How to fix our public hospitals
Emergency departments in every Australian state and territory are in crisis, but the solutions require reform across the entire health system. A panel of front-line experts discussed this ‘burning platform’ on the first evening of NatCon.
Pressure on the acute hospital system is usually attributed to an ageing population, rising incidence of chronic disease with an onset age that is decreasing. Australia also has a residential aged-care sector that is not adequately staffed to provide clinical care to elderly residents for minor injuries and conditions. But these factors do not fully explain the increase in patients presenting in emergency departments.
NatCon explored this ‘burning platform’ in a webinar with a panel comprising front-line ED physician and Vice President of AMA Victoria Dr Sarah Whitelaw; ACEM President-elect Dr Clare Skinner; Past President of the AMA Dr Steve Hambleton; and Dr John Bonning. This session was chaired by CEO of AMA NSW, Fiona Davies.
As Dr Skinner put it, general practice and emergency departments sit at ends of a spectrum of patient care. It is not about GPs referring patients to emergency departments unnecessarily, but about overcoming silos. Nor is it just about capacity, and infrastructure. It is also about flow of patients through the system. This includes better transition from hospital back to primary health care.
Dr Bonning, who is expert advisor to the NSW Coroner and Health Safety Commissioner, sees a lot of reports recounting patient morbidities due to overloaded systems. He cited the example of a patient who died in an ambulance outside the Northern hospital in May – right outside a “lovely, beautiful, new, shiny building.” He said, “The hospital has 96 beds. They had staff for ten of them … While I was there, ambulances were stacked down the road, and there was a cardiac arrest of a ramped patient.”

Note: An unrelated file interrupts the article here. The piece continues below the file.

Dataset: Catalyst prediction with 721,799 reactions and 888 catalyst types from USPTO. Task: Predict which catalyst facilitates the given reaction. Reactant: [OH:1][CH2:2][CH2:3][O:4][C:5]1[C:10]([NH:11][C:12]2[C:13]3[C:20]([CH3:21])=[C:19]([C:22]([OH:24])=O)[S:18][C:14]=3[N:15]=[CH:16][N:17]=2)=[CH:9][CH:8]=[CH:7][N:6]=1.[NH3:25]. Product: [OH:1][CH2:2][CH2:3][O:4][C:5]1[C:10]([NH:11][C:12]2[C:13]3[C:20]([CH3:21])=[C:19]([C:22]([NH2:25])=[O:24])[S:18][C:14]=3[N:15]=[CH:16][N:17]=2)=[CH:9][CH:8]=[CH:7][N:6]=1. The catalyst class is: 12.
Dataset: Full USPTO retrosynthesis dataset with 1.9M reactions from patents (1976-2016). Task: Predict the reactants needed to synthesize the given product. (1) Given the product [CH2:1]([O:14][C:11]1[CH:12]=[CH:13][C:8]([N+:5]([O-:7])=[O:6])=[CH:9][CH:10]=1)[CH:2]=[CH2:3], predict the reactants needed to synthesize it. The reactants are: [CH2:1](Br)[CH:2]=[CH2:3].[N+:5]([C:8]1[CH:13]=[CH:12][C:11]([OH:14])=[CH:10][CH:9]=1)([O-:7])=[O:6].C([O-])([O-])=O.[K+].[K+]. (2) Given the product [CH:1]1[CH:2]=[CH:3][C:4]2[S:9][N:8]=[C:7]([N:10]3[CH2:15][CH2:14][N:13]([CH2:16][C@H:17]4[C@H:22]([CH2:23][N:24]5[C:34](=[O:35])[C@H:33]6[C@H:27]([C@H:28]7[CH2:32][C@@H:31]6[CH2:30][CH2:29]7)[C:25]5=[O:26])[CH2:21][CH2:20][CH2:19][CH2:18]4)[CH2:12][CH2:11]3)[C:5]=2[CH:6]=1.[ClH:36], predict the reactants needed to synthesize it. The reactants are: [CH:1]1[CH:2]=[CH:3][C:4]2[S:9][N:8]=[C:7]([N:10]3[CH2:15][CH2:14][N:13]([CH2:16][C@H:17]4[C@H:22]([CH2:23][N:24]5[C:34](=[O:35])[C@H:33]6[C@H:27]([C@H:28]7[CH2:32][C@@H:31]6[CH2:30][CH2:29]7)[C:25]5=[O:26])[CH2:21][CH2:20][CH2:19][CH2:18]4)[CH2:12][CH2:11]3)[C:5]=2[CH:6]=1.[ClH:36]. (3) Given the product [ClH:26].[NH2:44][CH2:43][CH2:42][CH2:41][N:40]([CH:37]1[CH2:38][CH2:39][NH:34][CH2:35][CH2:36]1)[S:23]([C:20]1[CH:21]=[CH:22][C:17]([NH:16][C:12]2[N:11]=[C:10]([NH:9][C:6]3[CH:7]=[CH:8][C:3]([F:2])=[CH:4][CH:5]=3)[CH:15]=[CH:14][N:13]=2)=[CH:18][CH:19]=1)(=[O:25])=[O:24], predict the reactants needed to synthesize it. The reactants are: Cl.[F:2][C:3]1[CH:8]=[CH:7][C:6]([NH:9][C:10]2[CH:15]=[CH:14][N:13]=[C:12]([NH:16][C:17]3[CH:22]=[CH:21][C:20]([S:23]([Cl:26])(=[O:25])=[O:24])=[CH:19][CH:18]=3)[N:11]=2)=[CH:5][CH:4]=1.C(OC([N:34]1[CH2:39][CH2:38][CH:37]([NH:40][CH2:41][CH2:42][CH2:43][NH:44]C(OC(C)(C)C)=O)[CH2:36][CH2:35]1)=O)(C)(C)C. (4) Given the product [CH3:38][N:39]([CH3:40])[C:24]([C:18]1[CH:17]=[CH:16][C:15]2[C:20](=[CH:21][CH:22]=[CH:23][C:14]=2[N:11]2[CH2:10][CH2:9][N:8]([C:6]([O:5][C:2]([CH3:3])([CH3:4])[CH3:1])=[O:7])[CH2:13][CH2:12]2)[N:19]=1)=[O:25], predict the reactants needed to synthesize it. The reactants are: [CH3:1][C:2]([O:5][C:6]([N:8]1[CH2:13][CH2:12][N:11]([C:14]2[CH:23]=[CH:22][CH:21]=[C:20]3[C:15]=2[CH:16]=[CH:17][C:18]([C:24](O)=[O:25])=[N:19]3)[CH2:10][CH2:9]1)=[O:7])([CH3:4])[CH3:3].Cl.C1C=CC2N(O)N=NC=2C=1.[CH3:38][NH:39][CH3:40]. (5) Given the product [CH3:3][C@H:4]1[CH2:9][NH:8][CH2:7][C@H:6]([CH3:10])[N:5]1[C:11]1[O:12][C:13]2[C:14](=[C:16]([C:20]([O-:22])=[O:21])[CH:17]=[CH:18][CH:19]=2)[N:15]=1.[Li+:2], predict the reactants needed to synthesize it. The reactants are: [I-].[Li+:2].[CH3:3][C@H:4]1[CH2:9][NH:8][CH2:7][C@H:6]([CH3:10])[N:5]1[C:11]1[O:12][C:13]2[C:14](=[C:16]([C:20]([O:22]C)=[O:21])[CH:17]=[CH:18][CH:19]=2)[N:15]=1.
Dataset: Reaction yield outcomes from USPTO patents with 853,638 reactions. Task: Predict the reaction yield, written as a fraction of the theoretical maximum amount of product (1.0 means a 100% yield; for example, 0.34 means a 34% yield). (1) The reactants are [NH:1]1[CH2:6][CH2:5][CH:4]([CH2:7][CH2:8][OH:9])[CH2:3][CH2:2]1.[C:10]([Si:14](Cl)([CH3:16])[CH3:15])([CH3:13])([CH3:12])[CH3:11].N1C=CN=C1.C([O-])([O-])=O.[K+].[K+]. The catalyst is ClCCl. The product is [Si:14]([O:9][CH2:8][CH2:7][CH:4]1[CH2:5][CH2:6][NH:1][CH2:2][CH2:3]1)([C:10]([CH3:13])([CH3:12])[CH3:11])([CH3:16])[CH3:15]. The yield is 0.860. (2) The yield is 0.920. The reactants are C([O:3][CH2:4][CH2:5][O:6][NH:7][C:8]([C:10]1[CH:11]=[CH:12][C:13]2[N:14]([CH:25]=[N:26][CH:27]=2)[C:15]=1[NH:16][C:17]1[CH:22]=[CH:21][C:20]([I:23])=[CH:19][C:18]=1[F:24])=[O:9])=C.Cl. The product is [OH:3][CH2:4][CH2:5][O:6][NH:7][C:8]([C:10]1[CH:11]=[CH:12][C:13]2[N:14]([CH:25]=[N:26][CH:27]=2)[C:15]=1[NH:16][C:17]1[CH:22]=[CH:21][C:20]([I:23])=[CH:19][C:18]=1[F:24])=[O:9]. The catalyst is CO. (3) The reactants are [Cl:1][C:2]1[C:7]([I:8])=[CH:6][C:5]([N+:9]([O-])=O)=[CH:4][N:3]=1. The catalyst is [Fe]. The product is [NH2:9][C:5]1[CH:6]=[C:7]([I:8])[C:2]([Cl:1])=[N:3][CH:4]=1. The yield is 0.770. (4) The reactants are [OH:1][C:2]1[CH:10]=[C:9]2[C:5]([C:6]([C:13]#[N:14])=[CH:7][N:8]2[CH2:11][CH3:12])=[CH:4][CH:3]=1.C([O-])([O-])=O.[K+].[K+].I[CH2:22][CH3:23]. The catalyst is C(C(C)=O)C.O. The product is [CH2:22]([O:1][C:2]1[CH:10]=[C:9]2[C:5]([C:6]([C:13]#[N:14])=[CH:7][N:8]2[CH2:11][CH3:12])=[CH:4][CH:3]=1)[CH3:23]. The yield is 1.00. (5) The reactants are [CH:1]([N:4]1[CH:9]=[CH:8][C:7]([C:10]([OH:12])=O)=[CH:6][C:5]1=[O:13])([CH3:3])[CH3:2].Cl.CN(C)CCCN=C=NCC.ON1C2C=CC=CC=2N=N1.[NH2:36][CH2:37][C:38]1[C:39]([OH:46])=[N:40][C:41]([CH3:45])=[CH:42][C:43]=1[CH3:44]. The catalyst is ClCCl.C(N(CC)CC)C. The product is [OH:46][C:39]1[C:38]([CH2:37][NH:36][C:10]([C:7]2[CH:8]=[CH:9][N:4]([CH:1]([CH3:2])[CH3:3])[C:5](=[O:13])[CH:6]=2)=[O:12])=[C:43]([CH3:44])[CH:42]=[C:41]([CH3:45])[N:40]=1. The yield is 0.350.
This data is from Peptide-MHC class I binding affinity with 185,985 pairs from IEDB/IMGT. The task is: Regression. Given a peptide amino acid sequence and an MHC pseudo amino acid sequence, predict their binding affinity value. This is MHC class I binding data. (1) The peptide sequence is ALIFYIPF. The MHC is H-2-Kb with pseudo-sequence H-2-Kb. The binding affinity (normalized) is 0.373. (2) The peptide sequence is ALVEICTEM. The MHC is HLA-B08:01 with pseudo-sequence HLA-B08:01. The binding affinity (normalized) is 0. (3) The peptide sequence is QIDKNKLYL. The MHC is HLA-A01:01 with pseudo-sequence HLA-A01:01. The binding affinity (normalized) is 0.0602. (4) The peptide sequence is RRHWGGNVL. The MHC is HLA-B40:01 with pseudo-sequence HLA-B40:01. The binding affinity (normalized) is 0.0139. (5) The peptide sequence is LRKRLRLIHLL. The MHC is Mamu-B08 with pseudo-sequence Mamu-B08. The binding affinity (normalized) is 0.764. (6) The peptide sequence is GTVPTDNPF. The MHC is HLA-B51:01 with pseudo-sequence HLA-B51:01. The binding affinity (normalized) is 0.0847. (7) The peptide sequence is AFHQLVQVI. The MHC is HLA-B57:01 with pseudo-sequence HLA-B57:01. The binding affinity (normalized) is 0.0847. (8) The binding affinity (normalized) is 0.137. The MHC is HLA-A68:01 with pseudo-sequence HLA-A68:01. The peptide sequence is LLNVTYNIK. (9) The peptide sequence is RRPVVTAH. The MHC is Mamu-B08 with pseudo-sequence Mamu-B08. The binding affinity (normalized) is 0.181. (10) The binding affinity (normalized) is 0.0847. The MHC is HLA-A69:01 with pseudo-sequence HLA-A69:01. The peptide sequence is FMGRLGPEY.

The panel agreed on the need for a new way of funding, rather than the current arrangements between federal and state/territory jurisdictions.
Dr Whitelaw said, “The acute system actually discourages us from doing exactly what we need to do.”
“The National Health Reform Agreement and current focus solely on activity-based funding prevents us from exploring those integrated models of care that we know needs to happen [as well as] treating those patients as system patients – our patients – and working together to work out how to care for them better,” she said.
Dr Hambleton remarked, “In many circumstances, the outcomes from one health sector can only be modified or measured in another sector. So it is one health system, it does need to be one health system.”
“We need the funding and the governance structures to make it happen, and it’s not what we’ve got today. Right now, we have the perfect outcome for the system we’ve got – and we don’t want it,” he said.
The AMA’s Vision for Australia’s Health describes the reforms needed.
NatCon continues Friday evening and Saturday. Register here.